His [Emile Bruneau's] first formal experience in conflict resolution came when he was 24 and volunteering at a summer camp for Catholic and Protestant boys in Belfast. In an effort to build friendships between the two groups, the camp organizer, an American nonprofit, invited 250 children between the ages of 6 and 14 to bunk together for three weeks, all in the same large room. There were no planned activities or events. One volunteer was an artist who wanted to help the children design murals; another was a jazz musician who offered music therapy. But mainly the volunteer counselors, all in their early 20s, were left to improvise. Everyone's heart was in the right place, Bruneau told me when I visited his office at M.I.T. this fall. But nobody had any clue what they were doing. At first he thought things were going pretty well. Some Protestant boys built what seemed like genuine friendships with some Catholic boys. But on the last day of the program after three weeks of nature walks, impromptu dialogues and trust-building exercises a fight broke out between two participants that quickly devolved into a full-scale, 250-child brawl: Catholics against Protestants. Bruneau was startled. He knew the children to be both kind and empathetic toward one another. But those instincts were overridden by something much more powerful. He left Ireland wondering if peace-building initiatives were doing more harm than good, and if there was any way to make them better.
Not long ago a young man whom I had not seen for several years called on me, and I was amazed at the tremendous change in him. When I had last seen him he was pessimistic, discouraged, almost despairing; he had soured on life, lost confidence in human nature and in himself. During the interval he had completely changed. The sullen, bitter expression that used to characterize his face was replaced by one of joy and gladness. He was radiant, cheerful, hopeful and happy.
The young man had married an optimistic wife, who had the happy faculty of laughing him out of his “blues” or melancholy, changing the tenor of his thoughts, cheering him up, and making him put a higher estimate on himself. His removal from an unhappy environment, together with his wife’s helpful, “new thought” influence and his own determination to make good, had all worked together to bring about a revolution in his mental make-up. The love-principle and the use of the right thought-force and had verily made a new man of him. (Peace, Power, and Plenty)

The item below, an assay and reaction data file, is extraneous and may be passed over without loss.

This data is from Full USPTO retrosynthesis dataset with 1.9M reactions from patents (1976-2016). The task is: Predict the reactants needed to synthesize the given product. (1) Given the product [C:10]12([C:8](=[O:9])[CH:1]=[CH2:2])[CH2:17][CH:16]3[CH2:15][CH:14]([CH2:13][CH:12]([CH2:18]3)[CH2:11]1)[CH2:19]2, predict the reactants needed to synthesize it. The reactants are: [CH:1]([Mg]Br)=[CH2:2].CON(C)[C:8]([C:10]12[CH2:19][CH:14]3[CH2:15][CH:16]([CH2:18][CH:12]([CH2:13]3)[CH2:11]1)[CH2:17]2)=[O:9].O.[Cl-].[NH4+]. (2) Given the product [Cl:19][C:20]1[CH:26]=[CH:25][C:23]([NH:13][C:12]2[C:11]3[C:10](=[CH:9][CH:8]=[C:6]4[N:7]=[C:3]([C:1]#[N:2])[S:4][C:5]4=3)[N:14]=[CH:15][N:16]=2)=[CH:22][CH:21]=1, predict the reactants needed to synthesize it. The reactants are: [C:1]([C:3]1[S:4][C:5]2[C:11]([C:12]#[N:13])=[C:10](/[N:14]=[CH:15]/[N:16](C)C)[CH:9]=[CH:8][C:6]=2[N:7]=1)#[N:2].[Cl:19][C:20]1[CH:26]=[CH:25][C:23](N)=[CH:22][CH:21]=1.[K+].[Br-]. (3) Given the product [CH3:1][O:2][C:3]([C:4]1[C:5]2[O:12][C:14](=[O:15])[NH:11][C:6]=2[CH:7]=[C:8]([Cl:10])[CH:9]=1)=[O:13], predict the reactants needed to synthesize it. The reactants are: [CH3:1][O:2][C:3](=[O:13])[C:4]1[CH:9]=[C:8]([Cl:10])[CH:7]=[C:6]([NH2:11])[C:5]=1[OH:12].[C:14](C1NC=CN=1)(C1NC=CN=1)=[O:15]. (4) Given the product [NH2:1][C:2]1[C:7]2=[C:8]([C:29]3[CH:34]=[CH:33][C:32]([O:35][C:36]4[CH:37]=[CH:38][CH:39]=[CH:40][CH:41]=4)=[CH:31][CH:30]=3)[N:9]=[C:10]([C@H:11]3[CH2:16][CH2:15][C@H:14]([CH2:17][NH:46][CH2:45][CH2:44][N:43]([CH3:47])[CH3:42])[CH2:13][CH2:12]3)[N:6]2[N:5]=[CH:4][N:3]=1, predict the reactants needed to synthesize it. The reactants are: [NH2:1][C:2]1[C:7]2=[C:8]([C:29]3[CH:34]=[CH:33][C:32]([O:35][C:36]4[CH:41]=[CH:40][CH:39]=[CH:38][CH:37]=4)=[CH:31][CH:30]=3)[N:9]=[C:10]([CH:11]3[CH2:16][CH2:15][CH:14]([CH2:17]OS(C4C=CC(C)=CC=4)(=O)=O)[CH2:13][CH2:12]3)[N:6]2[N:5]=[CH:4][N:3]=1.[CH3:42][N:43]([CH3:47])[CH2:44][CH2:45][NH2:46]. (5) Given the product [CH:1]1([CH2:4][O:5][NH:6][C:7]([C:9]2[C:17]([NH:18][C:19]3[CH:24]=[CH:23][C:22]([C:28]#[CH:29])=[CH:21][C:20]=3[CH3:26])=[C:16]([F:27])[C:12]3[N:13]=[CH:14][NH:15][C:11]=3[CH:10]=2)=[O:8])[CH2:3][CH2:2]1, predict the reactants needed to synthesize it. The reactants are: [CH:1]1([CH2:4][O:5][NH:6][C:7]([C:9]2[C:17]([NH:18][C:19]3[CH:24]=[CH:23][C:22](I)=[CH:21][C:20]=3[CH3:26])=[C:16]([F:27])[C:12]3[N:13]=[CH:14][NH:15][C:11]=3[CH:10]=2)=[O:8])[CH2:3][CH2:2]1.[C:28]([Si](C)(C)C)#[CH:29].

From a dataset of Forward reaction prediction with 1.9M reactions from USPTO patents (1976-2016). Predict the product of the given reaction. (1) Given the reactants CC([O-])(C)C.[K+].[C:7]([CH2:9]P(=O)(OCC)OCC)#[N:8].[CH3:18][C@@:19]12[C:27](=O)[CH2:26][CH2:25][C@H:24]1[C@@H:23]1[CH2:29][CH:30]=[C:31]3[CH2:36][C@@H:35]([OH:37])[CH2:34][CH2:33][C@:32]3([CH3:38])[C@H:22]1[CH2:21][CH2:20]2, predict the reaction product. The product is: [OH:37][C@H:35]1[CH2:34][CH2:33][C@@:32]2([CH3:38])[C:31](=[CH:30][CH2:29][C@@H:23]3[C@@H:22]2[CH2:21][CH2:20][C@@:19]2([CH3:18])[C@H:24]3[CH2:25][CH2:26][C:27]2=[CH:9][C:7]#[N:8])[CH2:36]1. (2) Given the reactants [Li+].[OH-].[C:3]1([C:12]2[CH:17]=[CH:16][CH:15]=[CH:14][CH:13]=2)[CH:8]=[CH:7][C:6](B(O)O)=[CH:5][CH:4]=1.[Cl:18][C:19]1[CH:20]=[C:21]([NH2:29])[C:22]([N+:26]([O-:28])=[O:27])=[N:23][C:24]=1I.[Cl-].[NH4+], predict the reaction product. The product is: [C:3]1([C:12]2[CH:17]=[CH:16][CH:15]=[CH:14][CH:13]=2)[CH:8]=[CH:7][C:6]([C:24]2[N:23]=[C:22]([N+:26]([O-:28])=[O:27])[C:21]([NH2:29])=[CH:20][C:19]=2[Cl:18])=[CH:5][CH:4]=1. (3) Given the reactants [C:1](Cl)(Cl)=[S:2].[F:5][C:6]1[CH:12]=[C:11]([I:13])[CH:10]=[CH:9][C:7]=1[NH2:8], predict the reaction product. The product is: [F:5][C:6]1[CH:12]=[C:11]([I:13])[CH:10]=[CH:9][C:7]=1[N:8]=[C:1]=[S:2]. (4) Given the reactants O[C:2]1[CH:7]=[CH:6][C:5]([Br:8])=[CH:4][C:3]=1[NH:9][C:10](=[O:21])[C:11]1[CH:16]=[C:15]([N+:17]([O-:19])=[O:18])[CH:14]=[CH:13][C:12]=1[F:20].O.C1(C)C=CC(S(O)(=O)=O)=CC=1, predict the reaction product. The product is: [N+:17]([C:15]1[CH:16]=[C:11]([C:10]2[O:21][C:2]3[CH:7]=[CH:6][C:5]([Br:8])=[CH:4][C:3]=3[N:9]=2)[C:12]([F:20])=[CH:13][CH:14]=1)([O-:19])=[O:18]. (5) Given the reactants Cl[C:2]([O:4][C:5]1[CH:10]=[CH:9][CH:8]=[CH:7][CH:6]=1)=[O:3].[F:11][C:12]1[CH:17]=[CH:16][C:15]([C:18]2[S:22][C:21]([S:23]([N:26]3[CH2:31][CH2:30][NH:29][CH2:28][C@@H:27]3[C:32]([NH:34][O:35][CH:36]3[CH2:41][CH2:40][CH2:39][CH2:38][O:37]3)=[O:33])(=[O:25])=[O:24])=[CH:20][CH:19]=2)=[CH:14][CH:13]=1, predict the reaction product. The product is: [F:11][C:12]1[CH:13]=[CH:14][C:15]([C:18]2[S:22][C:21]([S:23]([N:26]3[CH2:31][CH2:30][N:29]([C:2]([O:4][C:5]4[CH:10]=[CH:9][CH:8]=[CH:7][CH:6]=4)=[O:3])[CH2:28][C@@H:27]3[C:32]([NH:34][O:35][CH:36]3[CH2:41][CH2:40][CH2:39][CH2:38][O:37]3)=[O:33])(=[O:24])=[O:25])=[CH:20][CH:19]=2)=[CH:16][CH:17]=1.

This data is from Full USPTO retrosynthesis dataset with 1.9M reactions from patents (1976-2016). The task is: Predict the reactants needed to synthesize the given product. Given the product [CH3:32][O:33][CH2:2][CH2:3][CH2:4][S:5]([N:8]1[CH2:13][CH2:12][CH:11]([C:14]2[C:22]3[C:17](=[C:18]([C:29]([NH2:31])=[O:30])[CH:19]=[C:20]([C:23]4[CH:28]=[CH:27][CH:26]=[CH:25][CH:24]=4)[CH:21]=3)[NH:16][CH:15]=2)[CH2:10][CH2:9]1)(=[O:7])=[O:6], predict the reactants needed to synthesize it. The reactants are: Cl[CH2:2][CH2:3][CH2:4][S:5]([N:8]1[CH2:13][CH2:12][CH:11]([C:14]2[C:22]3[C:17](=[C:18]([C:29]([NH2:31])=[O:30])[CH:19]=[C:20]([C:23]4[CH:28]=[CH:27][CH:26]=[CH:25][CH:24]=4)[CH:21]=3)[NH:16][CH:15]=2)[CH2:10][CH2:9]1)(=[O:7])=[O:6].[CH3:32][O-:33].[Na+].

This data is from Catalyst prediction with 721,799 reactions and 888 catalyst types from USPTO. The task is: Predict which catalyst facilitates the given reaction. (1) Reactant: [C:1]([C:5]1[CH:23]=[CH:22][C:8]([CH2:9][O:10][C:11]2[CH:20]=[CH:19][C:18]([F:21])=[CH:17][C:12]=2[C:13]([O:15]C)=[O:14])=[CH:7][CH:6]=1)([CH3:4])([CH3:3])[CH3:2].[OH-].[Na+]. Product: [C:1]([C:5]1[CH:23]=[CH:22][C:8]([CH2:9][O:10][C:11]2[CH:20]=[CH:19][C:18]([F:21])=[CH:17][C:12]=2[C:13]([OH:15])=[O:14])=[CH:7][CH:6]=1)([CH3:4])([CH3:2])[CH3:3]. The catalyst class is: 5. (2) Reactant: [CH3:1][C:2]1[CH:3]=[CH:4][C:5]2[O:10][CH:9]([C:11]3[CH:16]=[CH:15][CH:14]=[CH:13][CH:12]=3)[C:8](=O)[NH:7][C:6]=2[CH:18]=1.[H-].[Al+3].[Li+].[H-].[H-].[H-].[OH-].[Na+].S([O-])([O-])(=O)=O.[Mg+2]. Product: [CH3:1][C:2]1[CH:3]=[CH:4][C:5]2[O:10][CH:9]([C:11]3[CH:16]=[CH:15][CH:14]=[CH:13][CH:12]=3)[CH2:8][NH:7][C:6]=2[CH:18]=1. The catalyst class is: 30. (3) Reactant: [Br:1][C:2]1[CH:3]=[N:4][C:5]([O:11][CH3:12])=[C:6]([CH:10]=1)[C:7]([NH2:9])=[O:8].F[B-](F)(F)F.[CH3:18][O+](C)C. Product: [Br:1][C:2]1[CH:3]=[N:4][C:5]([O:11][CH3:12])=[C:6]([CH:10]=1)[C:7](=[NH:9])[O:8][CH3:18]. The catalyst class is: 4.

I know this lady. Her husband doesn't come to church with her. There are a lot of issues in her home she's been dealing with. For years she used to come down front for prayer. She had this list of all the things she wanted God to fix. And she didn't think she could be happy unless they all turned around. The main thing was her husband.
I saw her recently and she was just beaming with joy. She was more beautiful and more at peace than I had ever seen her before. And I thought surely everything must have worked out. But she said, "No, Joel. My husband is just the same. Still got a lot of issues. He hasn't changed. But you know what? I have changed. I don't let that frustrate me anymore. I don't let him keep me from enjoying my life."
What matters to most of those collectors is winning. When art becomes a competitive sport, all it takes to win is the guts and the money to go further than anyone else, and then, voila, you win. And winning feels really good. ... We're living in a world of funny money. And money is not really a measure of anything anymore because... it's thrown around in such unpredictable ways. - David Ross
The difference between wit that gets belly laughs and wit that gets bored silence is not only a matter of the style the material is both written and delivered in, but also a matter of the degree to which the audience cares about the subject. - Jay Sankey
(1862-1939) steel executive
That’s the way character is formed—doing callisthenic feats with obstacles and adversities. I tell you the hard knocks are the nest eggs of our fortunes.
The men that are not made of the right stuff go under with them and are never heard of again.
And there are the others who are soured and embittered by them, and they’re heard from eternally. They haven’t a good word to say for the world’s plan, because when it got a trifle complicated it baffled them. Those are the men who do more harm to the youth of civilization than its vices.
Then there are those who start out, sometimes with bare feet and holes in their trousers, bravely resolving never to let circumstances crush them, never to harbor bitterness over defeat, but to save their energies for the next encounter. These are the men hard knocks don’t hurt. They toughen them; they help them get ready for the next encounter. To these men, it’s only a question of sufficient hardship, and sacrifice, and battle, to make them proof against any onslaught. These are the soldiers, the victors.